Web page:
Take the 2-minute tour ×
Stack Overflow is a question and answer site for professional and enthusiast programmers. It's 100% free, no registration required.

//newbie question

I have a JTable with an almost basic cell renderer (it colors the line differently). I've noticed my cell renderer is constantly running for the lines that are displayed on the screen, even when I don't do anything with the table.

Is that how it's supposed to be? Shouldn't it have rendered each cell once , and that's it? How can I make it stop , and only recalculate on change?

public Component getTableCellRendererComponent(JTable table, Object value,
    boolean isSelected, boolean hasFocus, int row, int column) {

   log.debug("Building cell : " + row + "," + column);

   Component comp = super.getTableCellRendererComponent(table, value, isSelected, hasFocus, row, column);

   Filter filter = (Filter)table.getModel().getValueAt(row, Column.CLASSIFICATION.getIndex());
   return comp;

share|improve this question
This is not correct behaviour. Can you create a self-contained code example that demonstrates this? It will help us troubleshoot this problem. –  Steve McLeod Dec 27 '10 at 14:22
@Steve I think it'll be too much code. I just found out I have another renderer , for specific cells in the table. Can it be that they fire each other? –  yossale Dec 27 '10 at 14:54
It could be anything. Psychic debugging is hard. Just a main method that creates a JFrame, adds a table, sets a cell renderer like the one you've already shown - and has the same problem. –  Steve McLeod Dec 27 '10 at 17:16
Note that when your table is sorted, you will retrieve the wrong Filter from your model. The row which is passed as argument is in 'table-view coordinates' and not in 'model coordinates' –  Robin Oct 5 '12 at 12:49

4 Answers 4

up vote 1 down vote accepted

I've worked a lot with JTables containing a lot of data. More than what 99.9% of Java programmers typically manipulate. There's one thing you need to know: by default there's an insane amount of waste generated and an insane amount of typically needless operation done.

If you're after fast and efficient JTables, then there's the authoritative Sun article on the subject:

"Christmas Tree Applications, How to Create Frequently-Updated JTables that Perform Well"

Notice the "that Perform Well" in the title, because by default JTable perfs are really, really pathetically bad:

Original Link (Sun)

Current link (Oracle)

Archived Version:

After implementing two or three of the techniques adviced in that article, you'll notice amazing speedup in your JTable rendering and you'll notice that much less garbage is generated (and hence the GC needs to kick in way less often).

share|improve this answer
Added an archive link for the ChristmasTree page, since the original link was dead. It will appear after my edit is reviewed. –  bohney Oct 5 '12 at 8:33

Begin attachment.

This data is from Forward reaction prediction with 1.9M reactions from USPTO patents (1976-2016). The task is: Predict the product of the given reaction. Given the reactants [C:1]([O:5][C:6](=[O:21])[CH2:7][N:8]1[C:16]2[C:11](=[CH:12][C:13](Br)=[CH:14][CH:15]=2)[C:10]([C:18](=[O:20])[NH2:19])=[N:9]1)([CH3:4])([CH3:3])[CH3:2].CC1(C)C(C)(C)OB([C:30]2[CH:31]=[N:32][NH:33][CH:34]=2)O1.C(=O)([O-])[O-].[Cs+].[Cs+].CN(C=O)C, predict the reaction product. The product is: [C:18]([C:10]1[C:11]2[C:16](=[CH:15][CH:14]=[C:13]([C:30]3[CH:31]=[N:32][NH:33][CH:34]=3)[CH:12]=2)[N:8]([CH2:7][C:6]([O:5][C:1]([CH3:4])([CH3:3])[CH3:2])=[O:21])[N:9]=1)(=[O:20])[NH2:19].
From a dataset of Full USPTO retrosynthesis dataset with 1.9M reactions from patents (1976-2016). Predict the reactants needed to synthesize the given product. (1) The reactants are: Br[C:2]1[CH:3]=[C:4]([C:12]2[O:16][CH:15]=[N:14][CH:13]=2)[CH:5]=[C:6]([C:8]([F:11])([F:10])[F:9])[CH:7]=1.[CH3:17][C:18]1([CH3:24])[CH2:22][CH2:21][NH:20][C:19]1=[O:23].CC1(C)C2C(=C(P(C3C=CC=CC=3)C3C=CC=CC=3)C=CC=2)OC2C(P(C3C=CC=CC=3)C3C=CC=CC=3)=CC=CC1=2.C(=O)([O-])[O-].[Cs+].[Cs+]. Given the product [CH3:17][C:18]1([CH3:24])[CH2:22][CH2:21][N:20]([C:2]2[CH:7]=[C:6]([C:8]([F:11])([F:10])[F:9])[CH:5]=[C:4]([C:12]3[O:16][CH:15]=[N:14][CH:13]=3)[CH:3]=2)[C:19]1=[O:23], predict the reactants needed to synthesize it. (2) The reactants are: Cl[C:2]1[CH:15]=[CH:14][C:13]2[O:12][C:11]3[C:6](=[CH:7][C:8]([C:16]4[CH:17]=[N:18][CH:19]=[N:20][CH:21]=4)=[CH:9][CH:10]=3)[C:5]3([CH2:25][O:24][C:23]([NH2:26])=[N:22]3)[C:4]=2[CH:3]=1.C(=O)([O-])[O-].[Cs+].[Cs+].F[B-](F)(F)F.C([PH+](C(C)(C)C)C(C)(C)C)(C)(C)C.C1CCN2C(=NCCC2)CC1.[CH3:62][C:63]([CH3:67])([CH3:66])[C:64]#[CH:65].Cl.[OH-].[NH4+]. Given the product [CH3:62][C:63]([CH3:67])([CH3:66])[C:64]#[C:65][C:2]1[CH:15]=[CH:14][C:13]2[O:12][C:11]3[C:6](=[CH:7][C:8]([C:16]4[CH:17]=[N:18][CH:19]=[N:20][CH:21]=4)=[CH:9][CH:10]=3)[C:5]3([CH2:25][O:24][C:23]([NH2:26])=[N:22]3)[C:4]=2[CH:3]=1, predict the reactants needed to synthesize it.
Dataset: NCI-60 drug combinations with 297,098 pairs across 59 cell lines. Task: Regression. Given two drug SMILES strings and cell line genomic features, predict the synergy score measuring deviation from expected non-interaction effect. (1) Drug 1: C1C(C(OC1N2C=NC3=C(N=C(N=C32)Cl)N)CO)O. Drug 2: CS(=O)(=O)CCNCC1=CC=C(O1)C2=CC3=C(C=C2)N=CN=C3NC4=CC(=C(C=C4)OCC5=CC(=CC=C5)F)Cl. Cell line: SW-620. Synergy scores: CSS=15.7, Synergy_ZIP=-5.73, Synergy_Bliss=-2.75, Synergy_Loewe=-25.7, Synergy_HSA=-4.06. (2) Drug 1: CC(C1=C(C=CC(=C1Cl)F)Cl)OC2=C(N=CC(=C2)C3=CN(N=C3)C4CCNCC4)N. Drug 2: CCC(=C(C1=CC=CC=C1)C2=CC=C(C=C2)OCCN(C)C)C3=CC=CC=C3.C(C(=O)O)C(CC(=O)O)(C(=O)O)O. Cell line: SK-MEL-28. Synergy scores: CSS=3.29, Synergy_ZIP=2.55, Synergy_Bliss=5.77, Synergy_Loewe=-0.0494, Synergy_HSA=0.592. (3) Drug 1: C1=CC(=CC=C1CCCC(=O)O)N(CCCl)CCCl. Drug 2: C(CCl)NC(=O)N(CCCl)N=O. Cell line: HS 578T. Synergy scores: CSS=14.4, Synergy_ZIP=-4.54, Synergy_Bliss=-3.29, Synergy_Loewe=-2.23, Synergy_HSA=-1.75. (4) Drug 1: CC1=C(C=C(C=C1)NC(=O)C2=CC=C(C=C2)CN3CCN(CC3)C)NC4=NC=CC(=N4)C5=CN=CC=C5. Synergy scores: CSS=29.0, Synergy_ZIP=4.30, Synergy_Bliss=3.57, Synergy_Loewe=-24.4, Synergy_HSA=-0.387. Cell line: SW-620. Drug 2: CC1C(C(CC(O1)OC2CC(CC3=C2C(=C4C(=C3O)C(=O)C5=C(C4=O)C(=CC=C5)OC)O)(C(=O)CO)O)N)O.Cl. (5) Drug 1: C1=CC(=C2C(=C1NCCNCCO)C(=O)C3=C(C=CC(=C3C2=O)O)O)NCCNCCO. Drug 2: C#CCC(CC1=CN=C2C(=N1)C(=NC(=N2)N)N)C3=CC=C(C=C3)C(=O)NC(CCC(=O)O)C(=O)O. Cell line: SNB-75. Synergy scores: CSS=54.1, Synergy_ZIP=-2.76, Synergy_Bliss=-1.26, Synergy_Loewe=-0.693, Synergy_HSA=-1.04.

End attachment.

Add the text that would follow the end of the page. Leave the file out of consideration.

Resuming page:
JTable perfs are really, really pathetically bad if that would be true, following the bad (for production code) painting short-cut ideas in the article wouldn't change much: it doesn't even improve by an order of magnitude ;-) –  kleopatra Oct 5 '12 at 11:15

Following @Steve McLeod's offer , I started building an example code with the same bug , and only then I realized that inside one of my CellRenderers

    public Component getTableCellRendererComponent(JTable table, Object value,
            boolean isSelected, boolean hasFocus, int row, int column) {

        log.debug("Building a list for " + row + "," + column);
        setToolTipText("This is a tool tip for " + row + "," + column);

        table.setRowHeight(row, Math.max(1, getPreferredSize().height));
        Filter filter = (Filter)table.getModel().getValueAt(row, Column.CLASSIFICATION_RESULT.getIndex());
        return this;

I had the line :

table.setRowHeight(row, Math.max(1, getPreferredSize().height));

and it constantly changed the row line , while the other renderers in the same line did the same... so they were constantly firing each other.

share|improve this answer

I notice you change the appearance of a cell based on the value of another cell. If this relationship goes both ways - cell 1 appearance is based on cell 2 and vice versa you could get such a problem. But really, we need a self-contained code example that reproduces the problem - otherwise we can only shoot in the dark.

share|improve this answer

the renderer already caches your rendered component, when nothing changes nothing gets rerendered

However when the table detects something MIGHT have changed it will request a re-rendering. The event that triggers it the most is a mouse move.

So yes its normal behaviour for a JTable.

share|improve this answer
That's what I thought , but it's not what's happening : when the table is on the screen , and the mouse is not moving , I still see my log messages running like mad –  yossale Dec 27 '10 at 13:33
it is "normal" because the default JTable implementation is really bad. The article I linked too explains how to get both normal and fast behavior for frequently updated JTables. –  SyntaxT3rr0r Dec 27 '10 at 15:08
It is NOT normal for the renderer to be continually called when the user is not doing anything with the mouse or the table. You have some code in your program that must be looping or something. Post your SSCCE (sscce.org) that demonstrates the problem. –  camickr Dec 27 '10 at 16:23

Your Answer


By posting your answer, you agree to the privacy policy and terms of service.

Not the answer you're looking for? Browse other questions tagged or ask your own question.